Arrayed electrowetting microwells

K. Zhou, J. Heikenfeld
2008 Applied Physics Letters  
Colored oils and aqueous solutions have been electromechanically pumped in and out of arrayed microwells. The microwells comprised pyramidal pits in Si substrates that were coated with an aluminum electrode and a hydrophobic dielectric. These substrates were then suspended between volumes of water and oil. When colored oil was placed behind the substrate, surface tension forces caused the oil to completely fill the microwells and provide brilliant red coloration to the array. With application
more » ... ϳ30-50 V, electrowetting drove the colored oil behind the substrate and the reflection was made dominantly white. Arrayed electrowetting 1 display pixels were first reported in 2003 by Hayes and Feenstra. 2 These pixel structures utilize a parallel plate capacitor configuration of water/ colored-oil/hydrophobic dielectric/electrode. At no voltage, interfacial surface tension forces between the water/oil/ dielectric result in a water contact angle Y of ϳ170°. Therefore, the oil which has a very small complimentary contact angle of ϳ10°, is spread across the surface and provides coloration. Applying voltage to this system causes the water to electrowet the hydrophobic dielectric, the oil contracts to ϳ20% of its original area, and surface coloration is thereby altered. 3 Challenges for these devices include limited contrast ratio ͑i.e., the oil is always visible on the surface͒ and a short optical absorption length of ϳ5 m in display resolution pixels ͑ϳ100 m͒. These challenges limit the whitestate reflectance and the colored-state saturation, respectively. Reported herein is a novel structure consisting of arrayed microwells. As shown in Fig. 1 , electrowetting is utilized to drive colored liquids in and out of microwell arrays and result in vivid change in the perceived surface coloration. These devices provide a simple means to provide tunable color surfaces, and may prove additionally useful for switchable retroreflectors or photonic crystals. First presented herein are fabrication and experimental details. Next, electrowetting and optical characteristics as a function of voltage are reviewed. Lastly, brief speculation on possible applications and future challenges are discussed. A variety of techniques, such as microreplication, can be utilized to create microwells of tens to hundreds micrometer size in white plastic composites. Solely for purpose of simplicity, Si micromachining was utilized to create the microwell arrays tested herein. 500 m thick ͑100͒ Si wafers were first patterned with a square grid of thermal oxide on the front of the wafer and a continuous coating of oxide on the backside of the wafer. Next, a highly Si/ SiO 2 selective 25% tetramethylammonium hydroxide etch solution was utilized to anisotropically etch pyramidal microwells into the Si substrate. The process was carried out in a temperature controlled oil bath at 75°C and with a cooling top to prevent evaporation of the etchant. The etch process was allowed to progress through the entire wafer and provided sloped ͑111͒ sidewalls of 54.7°. The resulting microwells were ϳ850 m wide on the front side. After microwell formation, the remaining thermal oxide was removed in buffered oxide etchant. Next, an ϳ80 nm Al reflector was evaporated onto the wafer. To provide a dielectric for electrowetting operation, ϳ1 m of Parylene C ͑ r ϳ 3, E bd ϳ 2 MV/ cm͒ was deposited using a Specialty Coating Systems 2010 Lab-Coater. This process involves dimer vaporization, vapor pyrolysis, followed by room-temperature monomer deposition and polymerization on the substrate surface at ϳ0.1 Torr. To impart proper hydrophobicity on the surface, the sample was dip-coated with Cytonix Corp. FluoroPel 1601 V solution, and baked at 120°C for 20 min to form a ϳ0.1 m thick a͒ Electronic mail: Jason.c.heikenfeld@uc.edu. FIG. 1. ͑Color online͒ Operation of electrowetting microwells: ͓͑a͒ and ͑b͔͒ photographs and diagrams of operation with colored oil; and ͑c͒ diagrams of operation with colored water. A 3 mm capillary ͑not shown͒ was connected at the outside edge of the two liquid volumes to allow liquid counter flow during operation. See Ref. 12 for supplemental videos of operation for Figs. 1͑b͒ and 1͑c͒.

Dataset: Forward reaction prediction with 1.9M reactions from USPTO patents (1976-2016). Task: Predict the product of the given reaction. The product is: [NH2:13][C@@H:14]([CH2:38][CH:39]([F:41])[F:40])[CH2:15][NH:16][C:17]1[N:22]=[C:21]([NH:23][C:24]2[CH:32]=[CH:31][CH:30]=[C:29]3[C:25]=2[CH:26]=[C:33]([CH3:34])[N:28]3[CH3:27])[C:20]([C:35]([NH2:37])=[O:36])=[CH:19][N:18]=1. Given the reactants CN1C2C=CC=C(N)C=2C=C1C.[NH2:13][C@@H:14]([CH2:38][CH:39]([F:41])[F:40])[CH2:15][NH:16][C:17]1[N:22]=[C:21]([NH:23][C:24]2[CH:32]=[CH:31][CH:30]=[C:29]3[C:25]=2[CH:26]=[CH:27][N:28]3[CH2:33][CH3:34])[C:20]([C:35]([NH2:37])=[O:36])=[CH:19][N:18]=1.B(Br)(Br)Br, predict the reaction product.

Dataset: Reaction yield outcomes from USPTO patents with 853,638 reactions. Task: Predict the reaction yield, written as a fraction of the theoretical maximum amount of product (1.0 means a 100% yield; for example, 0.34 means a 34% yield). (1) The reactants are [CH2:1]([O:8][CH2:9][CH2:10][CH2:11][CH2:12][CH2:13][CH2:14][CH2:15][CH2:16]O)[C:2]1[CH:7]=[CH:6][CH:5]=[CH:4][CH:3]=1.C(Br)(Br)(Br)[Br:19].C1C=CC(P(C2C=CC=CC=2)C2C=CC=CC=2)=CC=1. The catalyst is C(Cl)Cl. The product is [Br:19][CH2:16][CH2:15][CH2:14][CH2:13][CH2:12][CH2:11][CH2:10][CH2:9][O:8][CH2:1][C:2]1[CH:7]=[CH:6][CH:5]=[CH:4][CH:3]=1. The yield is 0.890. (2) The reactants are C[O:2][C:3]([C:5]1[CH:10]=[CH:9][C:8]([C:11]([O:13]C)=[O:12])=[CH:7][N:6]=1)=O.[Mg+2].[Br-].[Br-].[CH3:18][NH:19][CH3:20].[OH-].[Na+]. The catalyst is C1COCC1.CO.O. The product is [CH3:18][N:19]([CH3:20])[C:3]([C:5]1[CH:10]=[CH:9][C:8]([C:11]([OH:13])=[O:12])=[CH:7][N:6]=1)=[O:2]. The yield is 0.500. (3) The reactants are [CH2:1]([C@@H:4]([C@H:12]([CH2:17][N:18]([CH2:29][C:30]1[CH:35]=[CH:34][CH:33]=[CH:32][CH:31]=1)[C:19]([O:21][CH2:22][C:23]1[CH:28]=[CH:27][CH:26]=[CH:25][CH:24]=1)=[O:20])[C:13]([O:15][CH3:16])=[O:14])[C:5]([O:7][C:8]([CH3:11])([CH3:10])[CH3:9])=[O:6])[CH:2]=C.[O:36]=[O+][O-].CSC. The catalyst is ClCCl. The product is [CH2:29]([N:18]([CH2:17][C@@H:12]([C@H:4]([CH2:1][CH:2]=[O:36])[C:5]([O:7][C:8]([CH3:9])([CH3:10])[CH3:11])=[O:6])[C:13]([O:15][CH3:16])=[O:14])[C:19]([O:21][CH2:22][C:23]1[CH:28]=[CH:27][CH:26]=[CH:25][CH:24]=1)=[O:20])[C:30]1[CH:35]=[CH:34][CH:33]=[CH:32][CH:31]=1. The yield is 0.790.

doi:10.1063/1.2898890 fatcat:xhvbzfigmjgfdejhxulx42vpoy